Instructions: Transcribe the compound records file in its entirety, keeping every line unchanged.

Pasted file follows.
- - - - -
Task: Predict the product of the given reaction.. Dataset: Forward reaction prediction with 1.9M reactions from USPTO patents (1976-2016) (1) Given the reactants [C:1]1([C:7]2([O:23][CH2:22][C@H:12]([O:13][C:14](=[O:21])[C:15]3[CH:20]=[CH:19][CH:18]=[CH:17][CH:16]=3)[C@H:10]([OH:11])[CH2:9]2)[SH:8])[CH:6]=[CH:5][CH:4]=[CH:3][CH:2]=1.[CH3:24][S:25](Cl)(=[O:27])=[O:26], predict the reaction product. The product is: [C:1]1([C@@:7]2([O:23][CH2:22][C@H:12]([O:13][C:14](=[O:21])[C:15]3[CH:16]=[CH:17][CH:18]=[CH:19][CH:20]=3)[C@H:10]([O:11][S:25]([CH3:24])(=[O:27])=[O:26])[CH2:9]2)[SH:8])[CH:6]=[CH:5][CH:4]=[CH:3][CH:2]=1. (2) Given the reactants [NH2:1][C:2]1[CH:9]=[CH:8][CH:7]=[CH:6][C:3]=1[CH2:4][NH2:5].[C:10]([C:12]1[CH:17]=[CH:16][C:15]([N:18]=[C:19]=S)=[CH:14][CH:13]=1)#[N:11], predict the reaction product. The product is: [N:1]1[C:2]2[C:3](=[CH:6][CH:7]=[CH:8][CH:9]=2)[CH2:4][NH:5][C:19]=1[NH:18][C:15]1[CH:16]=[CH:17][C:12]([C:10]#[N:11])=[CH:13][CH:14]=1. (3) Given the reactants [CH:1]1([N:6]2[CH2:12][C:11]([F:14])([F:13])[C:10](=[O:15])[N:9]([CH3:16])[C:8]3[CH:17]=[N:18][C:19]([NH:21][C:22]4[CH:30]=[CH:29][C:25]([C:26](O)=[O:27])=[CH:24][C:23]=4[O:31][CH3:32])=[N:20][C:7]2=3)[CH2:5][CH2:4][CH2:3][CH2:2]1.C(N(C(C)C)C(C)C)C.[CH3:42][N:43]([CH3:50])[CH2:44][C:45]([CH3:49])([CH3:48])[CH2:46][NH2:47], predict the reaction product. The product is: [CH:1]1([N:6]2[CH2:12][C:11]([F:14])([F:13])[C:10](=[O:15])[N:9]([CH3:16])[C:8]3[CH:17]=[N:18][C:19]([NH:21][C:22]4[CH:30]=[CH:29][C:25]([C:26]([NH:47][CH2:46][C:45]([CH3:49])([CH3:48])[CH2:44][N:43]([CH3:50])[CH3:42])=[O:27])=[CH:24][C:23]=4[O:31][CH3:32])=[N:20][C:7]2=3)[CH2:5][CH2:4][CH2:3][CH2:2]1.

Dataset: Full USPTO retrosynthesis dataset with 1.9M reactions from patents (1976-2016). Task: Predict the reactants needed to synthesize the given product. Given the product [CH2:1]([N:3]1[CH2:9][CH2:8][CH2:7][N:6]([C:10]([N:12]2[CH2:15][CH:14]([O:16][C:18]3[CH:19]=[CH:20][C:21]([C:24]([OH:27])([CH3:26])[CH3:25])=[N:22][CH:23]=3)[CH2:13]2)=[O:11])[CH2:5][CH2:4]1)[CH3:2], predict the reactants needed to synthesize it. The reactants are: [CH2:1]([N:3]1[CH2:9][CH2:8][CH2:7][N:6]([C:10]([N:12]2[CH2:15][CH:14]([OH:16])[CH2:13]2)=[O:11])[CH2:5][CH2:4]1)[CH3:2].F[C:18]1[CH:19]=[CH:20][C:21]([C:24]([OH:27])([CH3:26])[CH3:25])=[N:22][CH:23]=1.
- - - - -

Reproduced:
Task: Predict the product of the given reaction.. Dataset: Forward reaction prediction with 1.9M reactions from USPTO patents (1976-2016) (1) Given the reactants [C:1]1([C:7]2([O:23][CH2:22][C@H:12]([O:13][C:14](=[O:21])[C:15]3[CH:20]=[CH:19][CH:18]=[CH:17][CH:16]=3)[C@H:10]([OH:11])[CH2:9]2)[SH:8])[CH:6]=[CH:5][CH:4]=[CH:3][CH:2]=1.[CH3:24][S:25](Cl)(=[O:27])=[O:26], predict the reaction product. The product is: [C:1]1([C@@:7]2([O:23][CH2:22][C@H:12]([O:13][C:14](=[O:21])[C:15]3[CH:16]=[CH:17][CH:18]=[CH:19][CH:20]=3)[C@H:10]([O:11][S:25]([CH3:24])(=[O:27])=[O:26])[CH2:9]2)[SH:8])[CH:6]=[CH:5][CH:4]=[CH:3][CH:2]=1. (2) Given the reactants [NH2:1][C:2]1[CH:9]=[CH:8][CH:7]=[CH:6][C:3]=1[CH2:4][NH2:5].[C:10]([C:12]1[CH:17]=[CH:16][C:15]([N:18]=[C:19]=S)=[CH:14][CH:13]=1)#[N:11], predict the reaction product. The product is: [N:1]1[C:2]2[C:3](=[CH:6][CH:7]=[CH:8][CH:9]=2)[CH2:4][NH:5][C:19]=1[NH:18][C:15]1[CH:16]=[CH:17][C:12]([C:10]#[N:11])=[CH:13][CH:14]=1. (3) Given the reactants [CH:1]1([N:6]2[CH2:12][C:11]([F:14])([F:13])[C:10](=[O:15])[N:9]([CH3:16])[C:8]3[CH:17]=[N:18][C:19]([NH:21][C:22]4[CH:30]=[CH:29][C:25]([C:26](O)=[O:27])=[CH:24][C:23]=4[O:31][CH3:32])=[N:20][C:7]2=3)[CH2:5][CH2:4][CH2:3][CH2:2]1.C(N(C(C)C)C(C)C)C.[CH3:42][N:43]([CH3:50])[CH2:44][C:45]([CH3:49])([CH3:48])[CH2:46][NH2:47], predict the reaction product. The product is: [CH:1]1([N:6]2[CH2:12][C:11]([F:14])([F:13])[C:10](=[O:15])[N:9]([CH3:16])[C:8]3[CH:17]=[N:18][C:19]([NH:21][C:22]4[CH:30]=[CH:29][C:25]([C:26]([NH:47][CH2:46][C:45]([CH3:49])([CH3:48])[CH2:44][N:43]([CH3:50])[CH3:42])=[O:27])=[CH:24][C:23]=4[O:31][CH3:32])=[N:20][C:7]2=3)[CH2:5][CH2:4][CH2:3][CH2:2]1.

Dataset: Full USPTO retrosynthesis dataset with 1.9M reactions from patents (1976-2016). Task: Predict the reactants needed to synthesize the given product. Given the product [CH2:1]([N:3]1[CH2:9][CH2:8][CH2:7][N:6]([C:10]([N:12]2[CH2:15][CH:14]([O:16][C:18]3[CH:19]=[CH:20][C:21]([C:24]([OH:27])([CH3:26])[CH3:25])=[N:22][CH:23]=3)[CH2:13]2)=[O:11])[CH2:5][CH2:4]1)[CH3:2], predict the reactants needed to synthesize it. The reactants are: [CH2:1]([N:3]1[CH2:9][CH2:8][CH2:7][N:6]([C:10]([N:12]2[CH2:15][CH:14]([OH:16])[CH2:13]2)=[O:11])[CH2:5][CH2:4]1)[CH3:2].F[C:18]1[CH:19]=[CH:20][C:21]([C:24]([OH:27])([CH3:26])[CH3:25])=[N:22][CH:23]=1.